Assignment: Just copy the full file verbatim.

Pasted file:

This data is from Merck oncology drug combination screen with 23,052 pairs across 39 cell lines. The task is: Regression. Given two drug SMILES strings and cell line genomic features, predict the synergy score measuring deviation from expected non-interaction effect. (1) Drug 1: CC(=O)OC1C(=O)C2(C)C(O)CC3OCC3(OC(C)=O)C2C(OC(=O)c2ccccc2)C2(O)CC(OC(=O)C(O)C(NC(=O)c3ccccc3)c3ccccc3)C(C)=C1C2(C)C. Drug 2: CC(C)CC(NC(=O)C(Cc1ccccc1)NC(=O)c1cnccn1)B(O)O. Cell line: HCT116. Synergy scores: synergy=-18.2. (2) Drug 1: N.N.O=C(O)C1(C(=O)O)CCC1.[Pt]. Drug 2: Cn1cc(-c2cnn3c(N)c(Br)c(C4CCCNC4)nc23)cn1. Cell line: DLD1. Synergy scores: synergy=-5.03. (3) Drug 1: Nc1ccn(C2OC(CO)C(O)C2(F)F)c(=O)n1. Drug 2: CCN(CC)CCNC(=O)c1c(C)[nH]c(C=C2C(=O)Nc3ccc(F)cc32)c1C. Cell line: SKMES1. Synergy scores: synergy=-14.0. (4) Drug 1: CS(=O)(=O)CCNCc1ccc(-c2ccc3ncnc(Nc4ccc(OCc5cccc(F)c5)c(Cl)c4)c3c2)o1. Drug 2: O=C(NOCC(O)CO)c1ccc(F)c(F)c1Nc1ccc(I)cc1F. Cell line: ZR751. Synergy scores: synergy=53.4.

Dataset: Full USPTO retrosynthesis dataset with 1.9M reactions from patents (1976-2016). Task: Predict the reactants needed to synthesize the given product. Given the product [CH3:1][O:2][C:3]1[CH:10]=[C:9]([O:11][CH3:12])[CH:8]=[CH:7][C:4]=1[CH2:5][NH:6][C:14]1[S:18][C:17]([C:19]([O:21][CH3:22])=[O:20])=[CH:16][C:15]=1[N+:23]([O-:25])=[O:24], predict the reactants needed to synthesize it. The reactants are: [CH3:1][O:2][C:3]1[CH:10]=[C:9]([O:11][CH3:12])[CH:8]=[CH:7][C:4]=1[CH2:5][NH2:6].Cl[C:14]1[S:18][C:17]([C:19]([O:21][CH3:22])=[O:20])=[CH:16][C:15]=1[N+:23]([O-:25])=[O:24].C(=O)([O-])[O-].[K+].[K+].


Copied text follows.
This data is from Merck oncology drug combination screen with 23,052 pairs across 39 cell lines. The task is: Regression. Given two drug SMILES strings and cell line genomic features, predict the synergy score measuring deviation from expected non-interaction effect. (1) Drug 1: CC(=O)OC1C(=O)C2(C)C(O)CC3OCC3(OC(C)=O)C2C(OC(=O)c2ccccc2)C2(O)CC(OC(=O)C(O)C(NC(=O)c3ccccc3)c3ccccc3)C(C)=C1C2(C)C. Drug 2: CC(C)CC(NC(=O)C(Cc1ccccc1)NC(=O)c1cnccn1)B(O)O. Cell line: HCT116. Synergy scores: synergy=-18.2. (2) Drug 1: N.N.O=C(O)C1(C(=O)O)CCC1.[Pt]. Drug 2: Cn1cc(-c2cnn3c(N)c(Br)c(C4CCCNC4)nc23)cn1. Cell line: DLD1. Synergy scores: synergy=-5.03. (3) Drug 1: Nc1ccn(C2OC(CO)C(O)C2(F)F)c(=O)n1. Drug 2: CCN(CC)CCNC(=O)c1c(C)[nH]c(C=C2C(=O)Nc3ccc(F)cc32)c1C. Cell line: SKMES1. Synergy scores: synergy=-14.0. (4) Drug 1: CS(=O)(=O)CCNCc1ccc(-c2ccc3ncnc(Nc4ccc(OCc5cccc(F)c5)c(Cl)c4)c3c2)o1. Drug 2: O=C(NOCC(O)CO)c1ccc(F)c(F)c1Nc1ccc(I)cc1F. Cell line: ZR751. Synergy scores: synergy=53.4.

Dataset: Full USPTO retrosynthesis dataset with 1.9M reactions from patents (1976-2016). Task: Predict the reactants needed to synthesize the given product. Given the product [CH3:1][O:2][C:3]1[CH:10]=[C:9]([O:11][CH3:12])[CH:8]=[CH:7][C:4]=1[CH2:5][NH:6][C:14]1[S:18][C:17]([C:19]([O:21][CH3:22])=[O:20])=[CH:16][C:15]=1[N+:23]([O-:25])=[O:24], predict the reactants needed to synthesize it. The reactants are: [CH3:1][O:2][C:3]1[CH:10]=[C:9]([O:11][CH3:12])[CH:8]=[CH:7][C:4]=1[CH2:5][NH2:6].Cl[C:14]1[S:18][C:17]([C:19]([O:21][CH3:22])=[O:20])=[CH:16][C:15]=1[N+:23]([O-:25])=[O:24].C(=O)([O-])[O-].[K+].[K+].